Big Sandy Loop
Trinity River Bridge - Hwy. 19
From the intersection of FM 230 and Hwy. 19 in Trinity, go south on Hwy. 19 for 5 miles to the north end of the Trinity River Bridge. The bridge is several miles long and a paved parking area is provided on the east side of the southern end of the bridge. Bridge can also be reached by going northeast on Hwy. 19 for 16 miles from Huntsville. The paved parking access will be on the right.
Visitors can canoe or kayak to experience the serene environment of the Trinity River. An abundance of backwater and wetland areas allow visitors to view wading birds and other woodland and wetland wildlife.
The riverbanks of the Trinity River are teeming with activity. You may spot an occasional alligator basking in the sun or patrolling the riverbank. Numerous species of damselflies and dragonflies can be observed darting among the bank vegetation. Monarchs and other butterflies are also plentiful. Look for river otters, American White Pelican, Belted Kingfisher and numerous species of neotropical migrants in spring and summer. You can also watch the Cliff Swallows perform their aerial acrobatics; look along the underside of the bridge for hundreds of small mud swallow nests.
There are two sloughs within walking distance of the parking lot. The first is visible from the pull-off entrance. Look for Indigo Buntings in the willows and Great Egrets and Great Blue Herons feeding around the perimeter. The second slough is larger than the first, you can hike under the bridge and the slough will become visible.
From the intersection of US 59 and US 190 in Livingston, go east on US 190 for approximately 12.5 miles. Turn right (south) on FM 1276 and follow 3.3 miles to the trailhead on the left.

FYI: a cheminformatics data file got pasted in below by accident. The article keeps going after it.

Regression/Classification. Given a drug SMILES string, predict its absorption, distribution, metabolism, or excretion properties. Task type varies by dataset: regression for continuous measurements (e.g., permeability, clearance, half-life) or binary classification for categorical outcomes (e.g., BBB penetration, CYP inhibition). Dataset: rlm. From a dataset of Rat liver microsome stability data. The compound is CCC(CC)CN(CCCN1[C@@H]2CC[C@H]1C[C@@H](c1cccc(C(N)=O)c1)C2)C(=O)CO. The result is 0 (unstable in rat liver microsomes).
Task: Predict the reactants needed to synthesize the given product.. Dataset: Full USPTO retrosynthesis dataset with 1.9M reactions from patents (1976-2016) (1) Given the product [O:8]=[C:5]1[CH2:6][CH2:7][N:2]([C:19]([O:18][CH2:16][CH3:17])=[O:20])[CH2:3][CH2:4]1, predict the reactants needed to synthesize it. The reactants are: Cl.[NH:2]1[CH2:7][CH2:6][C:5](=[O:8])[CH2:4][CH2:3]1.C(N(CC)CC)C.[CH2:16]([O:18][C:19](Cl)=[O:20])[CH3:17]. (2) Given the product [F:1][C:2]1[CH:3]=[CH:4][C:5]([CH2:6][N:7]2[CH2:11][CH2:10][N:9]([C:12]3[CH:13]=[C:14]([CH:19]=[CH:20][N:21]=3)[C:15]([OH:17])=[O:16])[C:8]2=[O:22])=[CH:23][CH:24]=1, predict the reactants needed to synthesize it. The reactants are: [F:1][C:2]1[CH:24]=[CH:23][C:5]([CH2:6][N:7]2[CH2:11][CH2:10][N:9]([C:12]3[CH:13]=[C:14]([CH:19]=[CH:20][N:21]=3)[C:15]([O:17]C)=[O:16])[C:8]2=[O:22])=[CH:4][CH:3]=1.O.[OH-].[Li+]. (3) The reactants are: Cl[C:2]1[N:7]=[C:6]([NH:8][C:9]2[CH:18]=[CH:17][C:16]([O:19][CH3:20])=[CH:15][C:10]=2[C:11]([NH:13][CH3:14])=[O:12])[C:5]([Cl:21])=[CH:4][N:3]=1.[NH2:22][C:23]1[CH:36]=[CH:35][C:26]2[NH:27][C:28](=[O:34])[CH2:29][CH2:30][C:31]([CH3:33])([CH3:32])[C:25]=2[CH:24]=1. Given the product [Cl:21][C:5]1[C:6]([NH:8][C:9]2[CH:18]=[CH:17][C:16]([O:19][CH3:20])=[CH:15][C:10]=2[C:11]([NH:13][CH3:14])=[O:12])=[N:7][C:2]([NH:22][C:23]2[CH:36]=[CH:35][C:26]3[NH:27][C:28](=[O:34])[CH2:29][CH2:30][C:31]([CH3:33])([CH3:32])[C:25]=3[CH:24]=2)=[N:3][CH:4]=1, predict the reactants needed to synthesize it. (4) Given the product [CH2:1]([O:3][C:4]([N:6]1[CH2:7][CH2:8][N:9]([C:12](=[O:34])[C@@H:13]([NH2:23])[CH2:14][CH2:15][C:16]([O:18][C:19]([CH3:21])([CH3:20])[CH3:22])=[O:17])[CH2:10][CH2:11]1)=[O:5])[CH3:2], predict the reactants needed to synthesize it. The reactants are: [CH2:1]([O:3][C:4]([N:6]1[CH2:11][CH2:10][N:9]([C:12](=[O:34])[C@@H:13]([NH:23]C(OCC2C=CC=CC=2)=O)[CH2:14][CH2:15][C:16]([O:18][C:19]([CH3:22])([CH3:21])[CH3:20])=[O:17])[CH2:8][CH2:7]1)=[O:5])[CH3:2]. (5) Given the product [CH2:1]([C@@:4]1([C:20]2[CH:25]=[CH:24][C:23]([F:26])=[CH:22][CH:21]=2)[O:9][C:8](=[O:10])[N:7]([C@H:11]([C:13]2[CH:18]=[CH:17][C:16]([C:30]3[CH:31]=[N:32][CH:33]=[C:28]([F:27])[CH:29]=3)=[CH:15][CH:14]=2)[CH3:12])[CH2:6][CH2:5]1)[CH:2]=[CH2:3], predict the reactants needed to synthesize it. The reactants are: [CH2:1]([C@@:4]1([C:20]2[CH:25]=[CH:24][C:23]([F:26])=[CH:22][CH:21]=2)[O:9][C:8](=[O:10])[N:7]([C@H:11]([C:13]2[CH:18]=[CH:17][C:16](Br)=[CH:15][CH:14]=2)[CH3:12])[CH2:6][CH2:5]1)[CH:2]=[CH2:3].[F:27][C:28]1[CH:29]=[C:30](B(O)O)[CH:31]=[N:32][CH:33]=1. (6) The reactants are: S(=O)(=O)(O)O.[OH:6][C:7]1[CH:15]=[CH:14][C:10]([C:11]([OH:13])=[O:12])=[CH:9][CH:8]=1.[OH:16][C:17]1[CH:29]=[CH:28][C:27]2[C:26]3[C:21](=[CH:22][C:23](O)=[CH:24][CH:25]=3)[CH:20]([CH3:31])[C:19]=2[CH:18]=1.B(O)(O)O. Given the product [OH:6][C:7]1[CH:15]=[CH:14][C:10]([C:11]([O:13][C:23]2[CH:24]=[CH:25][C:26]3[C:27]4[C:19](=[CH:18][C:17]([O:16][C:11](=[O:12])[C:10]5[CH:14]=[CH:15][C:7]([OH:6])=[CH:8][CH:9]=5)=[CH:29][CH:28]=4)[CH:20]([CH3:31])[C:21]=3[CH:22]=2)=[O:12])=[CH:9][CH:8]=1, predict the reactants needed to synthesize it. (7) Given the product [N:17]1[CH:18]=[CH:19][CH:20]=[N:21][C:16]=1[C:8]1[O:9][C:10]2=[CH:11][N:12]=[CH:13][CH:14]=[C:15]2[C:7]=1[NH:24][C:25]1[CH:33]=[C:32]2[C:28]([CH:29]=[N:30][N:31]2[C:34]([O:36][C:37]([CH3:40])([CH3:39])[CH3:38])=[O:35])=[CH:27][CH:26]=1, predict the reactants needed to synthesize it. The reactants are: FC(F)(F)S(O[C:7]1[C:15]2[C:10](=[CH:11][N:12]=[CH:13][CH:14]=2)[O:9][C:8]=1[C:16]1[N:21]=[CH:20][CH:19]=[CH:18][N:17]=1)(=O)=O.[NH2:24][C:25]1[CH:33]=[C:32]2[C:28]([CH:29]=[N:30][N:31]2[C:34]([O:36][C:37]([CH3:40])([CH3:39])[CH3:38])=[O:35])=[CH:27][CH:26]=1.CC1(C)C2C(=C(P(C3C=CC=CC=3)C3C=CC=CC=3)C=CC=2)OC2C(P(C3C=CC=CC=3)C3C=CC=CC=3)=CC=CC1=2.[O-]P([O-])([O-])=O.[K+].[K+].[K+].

Located within the Big Sandy Creek Unit of the Big Thicket National Preserve, the Woodland Trail offers hiking loops of 3.3, 4.5 and 5.4 miles. Beginning in an old pine plantation, the trail moves into mature bottomland hardwoods associated with the Big Sandy Creek floodplain.
Mammals commonly seen in the area include white-tailed deer, coyote, bobcat and nine-banded armadillo. Many species of amphibians and reptiles inhabit these woods, including marbled salamander, speckled kingsnake and coral snake.
Different bird species abound within the upland and bottomland habitats traversed by the trail. Look and listen for Pileated and Red-headed Woodpeckers in the bottomlands. Also look for Blue Grosbeak, Painted and Indigo Buntings and Yellow-breasted Chat in the open fields, and Prairie Warbler in the pine stands. Look for dragonflies in the pond area and butterflies along the trail.
Big Sandy Trail
From the US 190 Exit off of US 59 in Livingston, go east on US 190 for 12.3 miles and turn south on FM 1276 for 8.5 miles to Sunflower Rd. Turn west on Sunflower Rd. for 2 miles to the trailhead on the left.
The 18-mile trail within the Big Sandy Unit of the Big Thicket National Preserve is open for hiking, mountain biking or horseback riding. The trail crosses upland pine forests, then travels into bottomland hardwoods within the floodplains of Simons Branch and Big Sandy Creek. Tree species include sweetgum, basket oak, hornbeam, holly and bald cypress trees in the wetland.
The habitats of the Big Thicket support a diversity of birds. Look for Greater Roadrunner, Red-headed and Pileated Woodpeckers, Brown-headed Nuthatch and Wood Thrush. Look overhead for Black and Turkey Vultures, Red-shouldered and Red-tailed Hawks and Common Nighthawk. Nesting birds include various warblers. Look to the drainages for various dragonflies and butterflies.